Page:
This series explores how digital has changed the fundamentals of marketing (see list at the end of this article for previous and upcoming articles).
Traditionally, brand experiences were the result of messages conveyed via broadcast mediums; audiences could only form relatively vague impressions of what those brands represented.
Today, the brand experience is deeper, fragmented, and more complex and fragile. More than ever, a brand is shaped by experiences and not just perceptions. Perhaps delivering one bad experience with a customer service rep after five good digital or product experiences won't kill your customer relationship, but three in a row might be enough to do it.
In other words, a "brand bank account" exists, and every experience—advertising, digital, customer service, social media, community—carries a positive or negative perception with it.
That has a significant impact on organizations that build brands without advertising. In those organizations, brand is built primarily via word-of-mouth—i.e., what customers, partners, media, and industry people say about working with that organization. Such companies that venture into the digital realm face risks, but they face much more potential benefits.
Consider the following four key elements to building and managing a brand online.
1. Laser Focus on Customer Behavior and Needs
Clients and prospects will find unexpected routes to your information and content. What are they really using Facebook for? What information are they sharing on Twitter, and why? How does that relate to your brand's online properties?
As a marketer, you must understand the motivations, needs, and behaviors of your customers—not what you want or hope for them to do, but what they actually do. And by having a deep understanding of your audience's information needs and digital behavior (and how they shift over time), you can create digital experiences that combine optimal content with the best channels.
2. Cross-Channel Customer Experience Planning
Use the insights gained from your digital behavior research to build customer narratives. Map out the most popular online paths customers take, and plan customer experiences across those channels. A tweet can lead customers to a blog post with more in-depth information, which could link to a buyer's guide to help them research their purchase decision and prompt them to pick up the phone and talk to a rep.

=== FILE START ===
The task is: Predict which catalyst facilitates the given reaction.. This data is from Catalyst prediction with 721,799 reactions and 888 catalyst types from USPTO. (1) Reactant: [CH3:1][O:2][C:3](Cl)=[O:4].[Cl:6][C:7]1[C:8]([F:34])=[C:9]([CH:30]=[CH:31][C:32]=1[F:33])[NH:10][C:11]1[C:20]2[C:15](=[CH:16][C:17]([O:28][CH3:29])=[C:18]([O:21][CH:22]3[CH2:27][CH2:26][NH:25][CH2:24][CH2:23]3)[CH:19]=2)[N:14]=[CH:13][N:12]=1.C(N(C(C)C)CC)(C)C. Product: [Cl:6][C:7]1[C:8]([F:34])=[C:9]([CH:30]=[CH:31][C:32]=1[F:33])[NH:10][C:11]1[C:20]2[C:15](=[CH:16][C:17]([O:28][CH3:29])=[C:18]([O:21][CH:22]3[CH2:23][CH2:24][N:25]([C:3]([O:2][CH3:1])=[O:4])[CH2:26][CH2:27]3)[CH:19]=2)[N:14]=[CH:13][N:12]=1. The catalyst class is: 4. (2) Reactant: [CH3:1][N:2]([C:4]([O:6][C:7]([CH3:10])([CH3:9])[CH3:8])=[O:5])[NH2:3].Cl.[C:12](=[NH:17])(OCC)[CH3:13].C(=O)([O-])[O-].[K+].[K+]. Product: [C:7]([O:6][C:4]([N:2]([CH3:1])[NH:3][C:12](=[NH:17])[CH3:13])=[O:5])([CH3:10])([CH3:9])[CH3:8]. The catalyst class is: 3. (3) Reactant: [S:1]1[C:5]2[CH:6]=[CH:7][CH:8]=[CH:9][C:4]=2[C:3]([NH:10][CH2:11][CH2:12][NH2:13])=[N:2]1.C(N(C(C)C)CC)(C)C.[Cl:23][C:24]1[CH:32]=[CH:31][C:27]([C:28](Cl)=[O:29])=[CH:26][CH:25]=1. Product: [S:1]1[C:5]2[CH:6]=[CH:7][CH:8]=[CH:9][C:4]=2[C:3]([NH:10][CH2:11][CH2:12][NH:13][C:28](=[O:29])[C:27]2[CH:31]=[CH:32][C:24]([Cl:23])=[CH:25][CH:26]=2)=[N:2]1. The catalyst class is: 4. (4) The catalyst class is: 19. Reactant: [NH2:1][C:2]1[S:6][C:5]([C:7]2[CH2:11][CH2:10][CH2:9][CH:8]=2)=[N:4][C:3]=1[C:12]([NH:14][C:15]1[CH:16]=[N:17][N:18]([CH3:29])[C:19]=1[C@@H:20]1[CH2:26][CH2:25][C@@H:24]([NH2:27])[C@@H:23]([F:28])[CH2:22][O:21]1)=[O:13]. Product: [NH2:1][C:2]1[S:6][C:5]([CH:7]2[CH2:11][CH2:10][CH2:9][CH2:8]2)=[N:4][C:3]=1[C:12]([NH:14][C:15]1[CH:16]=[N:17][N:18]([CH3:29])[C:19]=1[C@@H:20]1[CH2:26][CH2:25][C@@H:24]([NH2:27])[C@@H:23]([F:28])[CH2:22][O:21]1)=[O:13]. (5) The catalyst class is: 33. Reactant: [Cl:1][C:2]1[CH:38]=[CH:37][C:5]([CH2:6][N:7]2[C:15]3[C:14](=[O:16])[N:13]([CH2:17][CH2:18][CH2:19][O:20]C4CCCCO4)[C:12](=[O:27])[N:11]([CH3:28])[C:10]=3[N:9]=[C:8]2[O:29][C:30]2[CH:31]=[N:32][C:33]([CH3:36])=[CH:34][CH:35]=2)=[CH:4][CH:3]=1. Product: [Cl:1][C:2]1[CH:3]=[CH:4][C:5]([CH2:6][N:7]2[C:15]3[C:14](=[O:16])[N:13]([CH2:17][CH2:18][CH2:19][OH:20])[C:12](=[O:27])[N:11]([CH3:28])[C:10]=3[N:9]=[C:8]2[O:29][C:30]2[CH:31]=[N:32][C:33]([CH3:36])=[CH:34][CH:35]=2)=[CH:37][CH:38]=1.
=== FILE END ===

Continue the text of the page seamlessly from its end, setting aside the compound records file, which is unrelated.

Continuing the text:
Marketers should build content chains that align customer needs with the channels they use drawing from digital behavior insights from those channels when planning customer experiences. Marketers need to reach across the organization to bring Sales, Customer Service, Legal, and other departments into the customer experience plan.
3. Real, Meaningful Value in Your Content and Experiences
Don't waste your digital visitors' time being cute when they're exhibiting a strong readiness to buy. Or don't weigh them down with 17 questions on a form when they are in research mode. Understand the differing information needs at different stages of the buying narrative, and manage your brand properties to offer experiences that provide real value.
Many marketers focus on providing information about their brand's products, but there are many opportunities before that point in a customer's digital journey for the brand to serve up content that is purely educational, or even entertaining.
4. Program Measurement That Integrates Follow-Through
Measure your program results both qualitatively and quantitatively, and use those results to modify your marketing strategy and tactics. Ask your visitors for feedback and opinions, but only if you have a process for integrating that feedback. A brand that has structure and follow-through built into its feedback process assures its customers that it is paying attention—not giving lip service. Augment feedback with additional customer-insights research on a regular basis.
In addition to qualitative feedback, measure relationships by what actions digital consumers take with your digital properties and content. Focusing on the number of retweets or on sentiment analysis is not enough. Instead, consider what themes are most popular, and how long your brand's content has value. Measure what generates the most conversions when you put a call to action on Twitter, Facebook, or your online community.
Filter and separate "talk" from "action," and use that information to create more effective customer experiences.
Articles in this series:
- The first article explored how the role of long-ball big-idea marketing is shifting amid the rise of "small-movement" marketing—how marketers are starting to shift away from trying to hit only home runs and are instead trying to foster deeper brand and relationship interactions online at the beginning of the customer relationship process.
- The second article discussed the death of the so-called funnel and the birth of the measurable customer narrative.
- The third article focused on content versus messaging and what brands and marketers need to do with content to keep their customers' attention.
- This article, the fourth in the series, looks at the shifting role of brand management in the new, fragmented environment.
- This five-part series will conclude with an article focusing on the interplay between content and community and the role of community within the sales and marketing cycle.